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  Dual Citizen Speaks Out About British And American Health Care Systems
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OP-ED:

Dual Citizen Speaks Out About British And American Health Care Systems

by Rita Inklovich
20 August 2009

As long as the US system ties health insurance to employment, the unemployed people of this country will be unable to get sick without being financially devastated.

I am English (and a dual citizen of England and the United States) and I am increasingly frustrated with the misinformation reported regarding socialized medicine. Several opponents of health care reform—including major conservative radio and TV commentators and several Republican politicians—claim that in England major surgery is not given to those over 59. This simply is not true!

My mother had open heart surgery at age 81, is now 88 and doing well. She received excellent care, and she did not wait three months for a specialist; her surgery was immediate. My cousin recently had heart and lung surgery; he is 70 and his surgery was immediate and successful. Unlike the United States, all people (particularly the elderly) are taken care of in England. Further, all English citizens do not pay for any prescriptions after the age of 60.

The biggest difference between their system and ours? Everyone has access to healthcare. Everyone. Comprehensive health care in England, like every civilized country except the United States, is considered to be a right of all people. Apparently, in the United States the people concerned about their rights don’t care that millions of Americans currently don’t have the same rights. I have observed that in the country people who oppose universal health care are quite selfish—'don't mess with my health care, but I don't care about anyone else having adequate health care.'

Opponents of health care reform probably haven't lost a job recently and lost their health insurance as well. As executive director of a major non-profit organization in the U.S., I see people every day who have been laid off, who need medication, and need care, but no longer have insurance and cannot afford to buy it.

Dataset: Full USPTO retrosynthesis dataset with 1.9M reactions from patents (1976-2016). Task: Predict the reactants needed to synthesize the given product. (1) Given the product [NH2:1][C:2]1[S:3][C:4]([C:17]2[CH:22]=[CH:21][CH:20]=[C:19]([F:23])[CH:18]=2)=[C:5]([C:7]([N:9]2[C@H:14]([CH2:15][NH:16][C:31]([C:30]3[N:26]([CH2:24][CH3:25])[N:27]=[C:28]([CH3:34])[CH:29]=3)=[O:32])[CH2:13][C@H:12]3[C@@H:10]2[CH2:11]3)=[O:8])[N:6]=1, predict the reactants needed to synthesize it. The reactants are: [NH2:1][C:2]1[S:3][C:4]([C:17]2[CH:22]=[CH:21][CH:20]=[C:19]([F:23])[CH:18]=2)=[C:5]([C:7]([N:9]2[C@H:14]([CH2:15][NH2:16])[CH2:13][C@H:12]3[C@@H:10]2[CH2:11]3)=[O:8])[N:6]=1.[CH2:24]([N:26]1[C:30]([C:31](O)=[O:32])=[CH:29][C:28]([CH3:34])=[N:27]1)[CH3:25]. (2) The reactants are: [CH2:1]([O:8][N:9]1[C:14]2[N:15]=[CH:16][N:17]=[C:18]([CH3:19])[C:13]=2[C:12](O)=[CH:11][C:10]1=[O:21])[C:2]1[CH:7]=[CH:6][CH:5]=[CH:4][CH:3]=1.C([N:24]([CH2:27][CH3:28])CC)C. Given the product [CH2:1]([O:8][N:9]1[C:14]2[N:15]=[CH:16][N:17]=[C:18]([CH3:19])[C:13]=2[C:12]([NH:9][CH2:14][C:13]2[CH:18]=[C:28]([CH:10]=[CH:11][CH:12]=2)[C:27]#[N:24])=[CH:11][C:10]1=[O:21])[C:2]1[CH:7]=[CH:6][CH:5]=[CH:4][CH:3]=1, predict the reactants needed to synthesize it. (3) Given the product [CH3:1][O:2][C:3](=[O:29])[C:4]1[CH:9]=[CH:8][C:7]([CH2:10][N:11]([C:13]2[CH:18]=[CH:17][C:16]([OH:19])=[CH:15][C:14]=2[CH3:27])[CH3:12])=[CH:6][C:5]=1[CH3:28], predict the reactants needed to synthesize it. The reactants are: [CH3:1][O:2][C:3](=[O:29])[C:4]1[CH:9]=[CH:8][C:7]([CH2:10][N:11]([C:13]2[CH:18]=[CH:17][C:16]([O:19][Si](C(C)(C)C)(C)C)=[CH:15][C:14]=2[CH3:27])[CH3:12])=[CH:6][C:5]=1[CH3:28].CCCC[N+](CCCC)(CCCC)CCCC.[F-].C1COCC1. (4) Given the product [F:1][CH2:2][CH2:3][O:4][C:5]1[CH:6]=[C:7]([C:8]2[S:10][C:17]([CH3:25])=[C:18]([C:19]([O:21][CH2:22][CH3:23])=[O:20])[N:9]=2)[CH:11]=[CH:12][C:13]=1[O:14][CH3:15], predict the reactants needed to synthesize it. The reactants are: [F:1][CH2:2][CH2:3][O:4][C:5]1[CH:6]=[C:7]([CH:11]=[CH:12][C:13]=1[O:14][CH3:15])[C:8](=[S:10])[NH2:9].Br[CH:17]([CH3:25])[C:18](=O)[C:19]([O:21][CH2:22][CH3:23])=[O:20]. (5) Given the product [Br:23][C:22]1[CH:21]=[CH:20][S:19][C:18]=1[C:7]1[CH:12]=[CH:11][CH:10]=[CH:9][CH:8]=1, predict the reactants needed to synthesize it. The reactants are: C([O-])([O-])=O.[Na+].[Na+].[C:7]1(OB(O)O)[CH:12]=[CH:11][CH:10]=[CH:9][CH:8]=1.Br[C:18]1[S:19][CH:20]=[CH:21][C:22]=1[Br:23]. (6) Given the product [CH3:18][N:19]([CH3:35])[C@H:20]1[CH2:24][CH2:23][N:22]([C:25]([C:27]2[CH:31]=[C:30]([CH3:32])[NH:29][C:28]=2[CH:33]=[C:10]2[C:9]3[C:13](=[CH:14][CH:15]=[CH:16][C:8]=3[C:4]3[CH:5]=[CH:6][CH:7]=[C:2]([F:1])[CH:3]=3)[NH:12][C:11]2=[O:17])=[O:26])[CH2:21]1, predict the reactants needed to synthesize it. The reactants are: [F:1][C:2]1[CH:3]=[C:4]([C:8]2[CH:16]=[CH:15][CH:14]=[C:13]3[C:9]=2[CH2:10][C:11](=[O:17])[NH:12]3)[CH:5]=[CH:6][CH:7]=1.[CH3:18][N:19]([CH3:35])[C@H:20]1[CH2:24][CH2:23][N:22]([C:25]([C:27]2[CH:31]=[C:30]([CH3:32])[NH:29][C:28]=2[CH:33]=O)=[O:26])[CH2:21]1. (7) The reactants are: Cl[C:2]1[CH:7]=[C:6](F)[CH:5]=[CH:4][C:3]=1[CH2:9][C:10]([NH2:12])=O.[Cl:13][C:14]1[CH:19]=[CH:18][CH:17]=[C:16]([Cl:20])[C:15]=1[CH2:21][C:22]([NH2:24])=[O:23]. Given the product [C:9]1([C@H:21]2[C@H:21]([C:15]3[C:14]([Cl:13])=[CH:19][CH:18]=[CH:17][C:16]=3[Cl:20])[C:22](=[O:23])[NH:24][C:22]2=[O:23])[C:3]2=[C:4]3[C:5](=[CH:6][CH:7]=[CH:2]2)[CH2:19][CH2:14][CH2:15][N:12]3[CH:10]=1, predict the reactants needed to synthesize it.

What does it say about our U.S. system when the first question at the emergency room is not “what is the problem” but “do you have insurance?”

Are there problems with the system in England? Of course there are, just like there are problems with any other health care system. But: Is it acceptable for hospitals to turn away the uninsured? Is that the American Way? What does it say about our U.S. system when the first question at the emergency room is not “what is the problem” but “do you have insurance?” And don’t we all know someone who has cancer, is struggling with treatments and sickness, but must continue to work so that he or she won’t lose health insurance and can continue the treatments? As long as our system ties health insurance to employment, the unemployed people of this country will be unable to get sick without being financially devastated.

If our U.S. system is so superior, why is this country so low on the list of the healthiest countries? The U.S. spends the most on health care of any country in the world, yet is ranked only 11th in healthy population. Canada is ranked 8th and has the longest life expectancy in the world; they must be doing something right. Australia is ranked 6th; government involvement seems to work there too.

I am appreciative that my employer provides a health plan that I can buy into, and I am very satisfied with the quality of care that I receive and I hope that that quality will not be affected by change. But I cannot in good conscience support a system that excludes the unemployed and the underemployed and does not support the elderly.


Rita Inklovich attended college at the University of London and at Shippensburg University in Pennsylvania, grew up and worked in England, and is employed in the U.S.



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This story was published on August 20, 2009.

 

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